The National Health Service turns 70 this year and to celebrate the anniversary, the BBC is launching a season of shows centred around the work it does.
Running from 25th June to 8th July, the new slate of programming will look at many aspects of the NHS, including its workforce, the hundreds of thousands of patients it sees every day, the history of the institution and what the future holds.
A 90-minute event broadcast live from a hospital on BBC2 has been pegged as the “centrepiece” of the season. It will be hosted by Nick Robinson and Anita Rani who will ask “the big questions” about the NHS today and its future, and will feature a live audience made up of patients and NHS staff with remarkable stories, as well as leading health experts and pioneers in medicine.
- “My life, as I knew it, is in the past tense”: Bill Turnbull opens up about his cancer diagnosis
- Caroline Wyatt talks to Mark Lewis about his search for a miracle cure for MS
The film To Provide All People is set to be another highlight of the season. The drama, written by poet Owen Sheers, will “chart the emotional and philosophical map of the NHS and the personal experiences that lie at the heart of the service”. The extensive cast attached to the drama includes Martin Freeman, Tamsin Grieg, Michael Sheen and Meera Syal.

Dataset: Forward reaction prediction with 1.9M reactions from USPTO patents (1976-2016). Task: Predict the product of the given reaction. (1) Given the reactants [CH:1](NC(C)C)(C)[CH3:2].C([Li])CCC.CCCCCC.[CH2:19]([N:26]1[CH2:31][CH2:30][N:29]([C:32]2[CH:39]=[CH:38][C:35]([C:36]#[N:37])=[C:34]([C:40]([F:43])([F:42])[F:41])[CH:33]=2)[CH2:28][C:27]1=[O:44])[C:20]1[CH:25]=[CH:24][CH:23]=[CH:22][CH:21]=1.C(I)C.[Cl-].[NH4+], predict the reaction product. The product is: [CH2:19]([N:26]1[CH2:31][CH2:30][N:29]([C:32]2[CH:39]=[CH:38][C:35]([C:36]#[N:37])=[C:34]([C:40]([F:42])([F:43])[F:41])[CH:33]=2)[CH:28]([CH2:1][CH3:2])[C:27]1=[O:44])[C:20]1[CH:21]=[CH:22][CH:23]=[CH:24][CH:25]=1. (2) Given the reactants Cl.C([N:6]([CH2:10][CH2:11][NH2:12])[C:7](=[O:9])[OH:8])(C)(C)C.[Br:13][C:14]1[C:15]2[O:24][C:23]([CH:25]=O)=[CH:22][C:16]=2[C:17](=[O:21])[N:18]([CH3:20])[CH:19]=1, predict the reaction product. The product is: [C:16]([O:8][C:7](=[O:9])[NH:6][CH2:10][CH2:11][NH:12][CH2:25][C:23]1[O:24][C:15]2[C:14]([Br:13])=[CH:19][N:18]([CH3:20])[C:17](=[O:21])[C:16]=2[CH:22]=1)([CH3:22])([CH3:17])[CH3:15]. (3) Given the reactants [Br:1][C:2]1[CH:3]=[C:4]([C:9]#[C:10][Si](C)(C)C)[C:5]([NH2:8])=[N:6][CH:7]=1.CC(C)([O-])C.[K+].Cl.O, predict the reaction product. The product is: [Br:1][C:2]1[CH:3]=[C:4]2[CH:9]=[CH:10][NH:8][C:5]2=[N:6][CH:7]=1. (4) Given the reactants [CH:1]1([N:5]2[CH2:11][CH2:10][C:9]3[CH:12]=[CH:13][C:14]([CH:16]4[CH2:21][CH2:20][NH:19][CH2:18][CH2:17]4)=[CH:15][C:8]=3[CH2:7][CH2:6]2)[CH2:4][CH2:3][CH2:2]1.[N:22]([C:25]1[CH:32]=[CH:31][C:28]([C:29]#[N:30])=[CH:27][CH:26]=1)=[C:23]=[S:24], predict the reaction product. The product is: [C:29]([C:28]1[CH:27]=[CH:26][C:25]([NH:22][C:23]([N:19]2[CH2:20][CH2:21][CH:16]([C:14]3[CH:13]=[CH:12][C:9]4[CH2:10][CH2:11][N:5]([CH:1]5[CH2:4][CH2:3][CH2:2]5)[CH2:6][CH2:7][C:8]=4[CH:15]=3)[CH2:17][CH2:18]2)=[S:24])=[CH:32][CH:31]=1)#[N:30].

Radio 3 will mark the anniversary with a symphony composed entirely from the sounds of the health service and the words of its staff and patients.
Stacey Dooley and Jonnie Peacock are among those to have just finished filming Life on the Ward, a two-parter for BBC1 where a cast of celebrities spends time in one of London’s biggest and busiest hospitals, experiencing the challenges the NHS faces first-hand.
BBC’s Head of Current Affairs Joanna Carr said: “Our national health service is one of the most hotly debated, celebrated, and scrutinised British institutions.
“As the NHS marks a 70 year milestone, the BBC will launch an exciting season of programmes across television and radio looking at the history and the future of the NHS, with the help of independent research think tanks, famous faces, historians and of course, the many staff who work across all areas of the NHS.
“We hope this season of programmes truly embodies the BBC’s Reithian mission to inform, educate and entertain.”
The season will be broadcast across BBC1, BBC2 and BBC4, as well as BBC Radio 3 and BBC Radio 4.